Conversely, if you delay receiving your CPP until age 70, your payments will be permanently increased by 0.7% for every month after your 65th birthday you delay, or 8.4% per year. If you wait until age 70, you will receive 42% more. There’s no further increase after age 70.
Your CPP pension amount is based on how much you contributed, and how long you paid CPP. There is a “general drop-out” provision that excludes certain months with low earnings, and if you were out of the work-force for a number of years due to child care duties to young children, or you worked part-time, you can request a “child rearing” consideration. You can get more information here.
Most people start receiving CPP the month after their 65th birthday.
Average CPP Monthly Amounts
(There are other scenarios possible, such as survivor or disability benefits. You can get more information here.)
|Type of pension or benefit||Average monthly amount for new beneficiaries (based on July 2018)||Yearly Average Amount||Maximum amount 2018||Yearly Maximum Amount|
|Retirement pension, age 65+||$673.10||$8,077.20||$1,134.17||$19,326.26|
|Retirement pension, delayed to age 70||$955.80||$11,469.62||$1,610.52||$19,326.26|
Average OAS Monthly Amounts
|Situation||Maximum monthly OAS amount||Maximum annual income to receive the OAS pension|
|Regardless of marital status||$600.85||$123, 386|
Guaranteed Income Supplement for low-income Canadians
The GIS is income-tested. The next year's payment will be calculated based in the net individual or family income reported on your income tax return.
You can get more information here.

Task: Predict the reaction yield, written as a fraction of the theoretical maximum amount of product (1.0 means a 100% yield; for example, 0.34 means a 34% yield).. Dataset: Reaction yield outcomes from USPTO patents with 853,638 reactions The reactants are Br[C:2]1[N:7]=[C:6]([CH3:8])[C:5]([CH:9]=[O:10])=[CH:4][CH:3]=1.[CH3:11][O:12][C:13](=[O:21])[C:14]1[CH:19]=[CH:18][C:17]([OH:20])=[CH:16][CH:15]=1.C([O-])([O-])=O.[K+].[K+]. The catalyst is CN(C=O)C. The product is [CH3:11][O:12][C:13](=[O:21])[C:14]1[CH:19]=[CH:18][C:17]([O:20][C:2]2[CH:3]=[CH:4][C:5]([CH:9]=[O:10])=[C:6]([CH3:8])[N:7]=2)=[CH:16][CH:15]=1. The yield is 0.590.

|Situation||Maximum monthly GIS amount||Maximum annual income to receive GIS|
|If you are single, widowed or divorced pensioner||$897.42||$18,216 (individual income)|
|If your spouse receives full OAS pension||$540.23||$24, 048 (combined income)|
|If your spouse does not receive full OAS pension||$897.42||$43, 680 combined income|
How to qualify for maximum CPP
To receive the maximum CPP, you would have to be making the maximum CPP contribution for many years. The federal government sets the Year's Maximum Pensionable Earnings (YMPE) every year, which is the basis for both CPP and pension contributions. In 2018 the YMPE was $55, 900. In 2019, it will be $57,400. To max out your CPP, you would have to be making more than the YMPE for a significant number of years with no periods of unemployment.
If you can delay starting your CPP for even a couple of years after age 65, you will receive a higher monthly payment. Wealthsimple has a number of investment strategies that can form part of your overall financial plan. Find out more today.
Is CPP alone enough for retirement?
If you receive the average CPP payment, plus OAS, you will have $1273.95 per month (in 2018 figures). That's $15,287.40 per year, gross. If those are your only sources of income, you might also qualify for some GIS. If you live very simply, and your house is paid for, you might squeak by, as long as you don't need expensive medications and don't mind taking the bus. When CPP was created, most workers stayed working for the same employer, and looked forward to a company pension plan when they got the gold watch and retired. Now, many employers no longer provide pension plans, and employees rarely stay with the same employer their entire working life. It's better to have a backup plan.